Cape Town’s dams already a fra

Theewaterskloof Dam on 24 April 2018. Photo: Ashraf Hendricks /

Cape Town’s dams already a fraction fuller compared to 2017

But that tells just half the story.

Cape Town’s dams already a fra

Theewaterskloof Dam on 24 April 2018. Photo: Ashraf Hendricks /

At the time of writing, it was absolutely bucketing down in Cape Town. Great news for early winter rains – May has been good for rain so far.

Even better news is that at the start of the week – before this deluge – the Western Cape dams were already a fraction fuller compared to this time last year.

According to the official dam levels, Cape Town’s total dam levels on 21 May 2018 were sitting at 21.1% – that’s down from the previous week at 21.4%, but slightly better than 2017 when the dams were at 20.7%.

Things get grim when you go further back in time, though. In 2016, the dams were at 30.6%, 2015 they were at 49.4% and in 2014 at 71.9%.

The bad news is some of the province’s biggest dams – including the Theewaterskloof dam – is still at a much lower level compared to 2017.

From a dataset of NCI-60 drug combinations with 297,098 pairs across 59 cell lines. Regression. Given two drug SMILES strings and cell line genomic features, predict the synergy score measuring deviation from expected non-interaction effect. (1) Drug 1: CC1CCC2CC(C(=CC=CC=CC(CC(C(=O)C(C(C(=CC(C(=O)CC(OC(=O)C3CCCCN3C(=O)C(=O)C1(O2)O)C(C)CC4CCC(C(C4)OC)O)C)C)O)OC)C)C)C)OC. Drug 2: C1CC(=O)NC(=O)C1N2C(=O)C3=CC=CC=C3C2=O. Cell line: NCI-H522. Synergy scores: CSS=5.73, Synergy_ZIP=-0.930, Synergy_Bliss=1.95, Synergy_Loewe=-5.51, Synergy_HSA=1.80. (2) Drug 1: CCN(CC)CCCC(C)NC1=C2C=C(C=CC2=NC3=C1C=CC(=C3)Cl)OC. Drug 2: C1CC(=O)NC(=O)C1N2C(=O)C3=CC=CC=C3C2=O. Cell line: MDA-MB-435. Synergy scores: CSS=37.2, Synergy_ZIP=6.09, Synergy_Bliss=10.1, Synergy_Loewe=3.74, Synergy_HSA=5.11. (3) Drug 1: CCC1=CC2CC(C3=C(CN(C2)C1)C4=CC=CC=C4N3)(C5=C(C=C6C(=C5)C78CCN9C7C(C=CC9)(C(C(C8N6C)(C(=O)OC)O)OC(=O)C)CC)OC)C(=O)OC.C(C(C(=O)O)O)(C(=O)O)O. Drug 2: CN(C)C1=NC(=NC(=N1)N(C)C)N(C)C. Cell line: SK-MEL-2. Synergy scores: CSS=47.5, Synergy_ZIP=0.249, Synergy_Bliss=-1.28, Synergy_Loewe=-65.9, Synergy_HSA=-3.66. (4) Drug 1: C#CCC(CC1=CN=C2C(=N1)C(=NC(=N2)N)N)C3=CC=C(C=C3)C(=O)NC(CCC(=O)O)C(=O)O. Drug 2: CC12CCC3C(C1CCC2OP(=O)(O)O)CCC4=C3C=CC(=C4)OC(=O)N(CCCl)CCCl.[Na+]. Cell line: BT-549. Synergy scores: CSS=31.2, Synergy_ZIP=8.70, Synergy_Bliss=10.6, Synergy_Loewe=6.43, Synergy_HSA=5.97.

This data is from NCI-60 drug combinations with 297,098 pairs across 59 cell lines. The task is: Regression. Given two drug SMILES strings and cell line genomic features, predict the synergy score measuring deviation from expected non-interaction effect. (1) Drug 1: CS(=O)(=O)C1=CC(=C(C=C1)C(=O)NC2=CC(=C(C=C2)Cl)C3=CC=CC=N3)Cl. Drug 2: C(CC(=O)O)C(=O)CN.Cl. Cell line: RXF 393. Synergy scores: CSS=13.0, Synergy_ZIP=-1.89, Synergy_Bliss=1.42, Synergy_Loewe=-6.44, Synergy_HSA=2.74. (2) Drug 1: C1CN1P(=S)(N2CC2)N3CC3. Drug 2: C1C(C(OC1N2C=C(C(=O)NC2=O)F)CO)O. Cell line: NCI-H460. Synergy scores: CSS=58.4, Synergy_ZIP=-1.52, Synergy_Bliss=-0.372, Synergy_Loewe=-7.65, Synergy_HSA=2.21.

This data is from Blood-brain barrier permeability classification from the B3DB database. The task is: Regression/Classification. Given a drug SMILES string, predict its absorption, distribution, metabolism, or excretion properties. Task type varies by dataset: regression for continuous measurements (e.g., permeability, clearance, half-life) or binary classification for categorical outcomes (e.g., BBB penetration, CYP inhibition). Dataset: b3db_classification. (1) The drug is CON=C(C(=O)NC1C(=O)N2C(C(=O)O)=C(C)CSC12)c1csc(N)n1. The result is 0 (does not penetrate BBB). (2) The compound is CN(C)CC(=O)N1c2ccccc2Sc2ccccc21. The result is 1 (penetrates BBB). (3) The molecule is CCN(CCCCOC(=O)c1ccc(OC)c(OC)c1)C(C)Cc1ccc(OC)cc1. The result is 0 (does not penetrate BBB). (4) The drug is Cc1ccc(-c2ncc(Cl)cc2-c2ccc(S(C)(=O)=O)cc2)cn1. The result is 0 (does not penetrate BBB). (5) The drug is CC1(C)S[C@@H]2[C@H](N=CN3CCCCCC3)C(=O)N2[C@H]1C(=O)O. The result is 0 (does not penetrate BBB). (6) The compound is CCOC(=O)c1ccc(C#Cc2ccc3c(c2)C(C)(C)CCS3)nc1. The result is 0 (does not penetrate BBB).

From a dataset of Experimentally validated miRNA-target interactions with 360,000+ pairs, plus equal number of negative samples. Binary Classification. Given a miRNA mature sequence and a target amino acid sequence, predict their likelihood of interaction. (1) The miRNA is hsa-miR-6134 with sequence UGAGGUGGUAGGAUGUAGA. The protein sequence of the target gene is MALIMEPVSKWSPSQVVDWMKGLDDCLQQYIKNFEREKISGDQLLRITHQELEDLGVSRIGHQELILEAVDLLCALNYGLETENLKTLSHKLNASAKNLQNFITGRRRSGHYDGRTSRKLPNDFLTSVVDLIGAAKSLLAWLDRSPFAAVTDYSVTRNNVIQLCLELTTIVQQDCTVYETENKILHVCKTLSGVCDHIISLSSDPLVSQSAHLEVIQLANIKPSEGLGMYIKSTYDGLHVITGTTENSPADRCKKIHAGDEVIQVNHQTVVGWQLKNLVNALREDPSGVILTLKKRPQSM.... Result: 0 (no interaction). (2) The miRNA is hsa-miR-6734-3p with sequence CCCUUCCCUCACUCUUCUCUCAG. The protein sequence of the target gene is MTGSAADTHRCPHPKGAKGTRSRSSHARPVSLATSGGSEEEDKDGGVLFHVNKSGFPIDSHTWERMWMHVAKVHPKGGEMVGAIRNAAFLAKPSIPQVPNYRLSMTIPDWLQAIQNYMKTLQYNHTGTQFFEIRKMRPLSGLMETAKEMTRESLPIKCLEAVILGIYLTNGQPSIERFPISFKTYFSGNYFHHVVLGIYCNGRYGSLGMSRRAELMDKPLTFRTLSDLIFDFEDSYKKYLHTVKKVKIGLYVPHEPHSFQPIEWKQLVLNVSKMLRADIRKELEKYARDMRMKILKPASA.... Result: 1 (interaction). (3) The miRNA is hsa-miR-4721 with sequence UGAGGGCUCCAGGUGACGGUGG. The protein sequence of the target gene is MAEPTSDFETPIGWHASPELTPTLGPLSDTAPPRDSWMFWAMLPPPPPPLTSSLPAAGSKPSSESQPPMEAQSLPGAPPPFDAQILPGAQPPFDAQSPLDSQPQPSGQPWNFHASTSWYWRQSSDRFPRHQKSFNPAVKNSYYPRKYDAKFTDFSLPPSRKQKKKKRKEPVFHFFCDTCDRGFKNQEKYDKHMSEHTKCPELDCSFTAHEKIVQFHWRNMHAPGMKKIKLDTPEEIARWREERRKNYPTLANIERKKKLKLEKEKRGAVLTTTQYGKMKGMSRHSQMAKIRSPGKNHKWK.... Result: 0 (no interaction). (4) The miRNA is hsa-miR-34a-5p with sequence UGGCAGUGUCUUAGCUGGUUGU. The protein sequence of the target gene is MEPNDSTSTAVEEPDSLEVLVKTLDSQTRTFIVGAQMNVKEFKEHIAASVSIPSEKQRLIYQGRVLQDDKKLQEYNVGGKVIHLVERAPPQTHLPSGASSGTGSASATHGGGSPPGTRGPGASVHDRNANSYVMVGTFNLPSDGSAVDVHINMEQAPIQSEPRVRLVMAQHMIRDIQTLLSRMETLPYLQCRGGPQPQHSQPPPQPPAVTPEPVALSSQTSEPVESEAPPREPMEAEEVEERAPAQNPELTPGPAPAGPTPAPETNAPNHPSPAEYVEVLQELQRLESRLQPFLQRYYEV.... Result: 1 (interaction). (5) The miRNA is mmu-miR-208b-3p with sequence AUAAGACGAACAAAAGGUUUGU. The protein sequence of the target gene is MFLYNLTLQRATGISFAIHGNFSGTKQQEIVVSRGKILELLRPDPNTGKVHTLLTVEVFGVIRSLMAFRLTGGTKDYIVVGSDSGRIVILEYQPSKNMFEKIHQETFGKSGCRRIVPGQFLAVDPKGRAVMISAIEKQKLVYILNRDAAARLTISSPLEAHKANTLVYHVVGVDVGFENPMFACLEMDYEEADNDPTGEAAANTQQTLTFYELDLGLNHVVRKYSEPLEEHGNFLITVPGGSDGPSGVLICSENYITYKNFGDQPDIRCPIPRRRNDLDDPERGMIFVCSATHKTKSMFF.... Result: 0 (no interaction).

The latest data shows that before Thursday’s rains, the dam was just 11.83% full, compared to 14.14% last year. In the seven days prior to that reading (taken on 21 May 2018), there was 20mm of rain in the region. Good – but not great.

Some of the water augmentation systems are now starting to come alive, too, but the water crisis in the region is far from over, however, there is some cause for optimism.

A key difference between 2018 and 2017 is that most of the city’s residents are aware of the crisis and have been using a lot less water. If you’re not – you better start.

That usage is fluctuating quite dramatically, but it is lower than the year before.

While day zero has been pushed out to 2019 it will take a combination of stringent water saving and heavy winter rains to get Cape Town in a good position.

The moral of the full dams story is: do not be fooled by the rains – there is a long way to go to get Cape Town out of its crisis.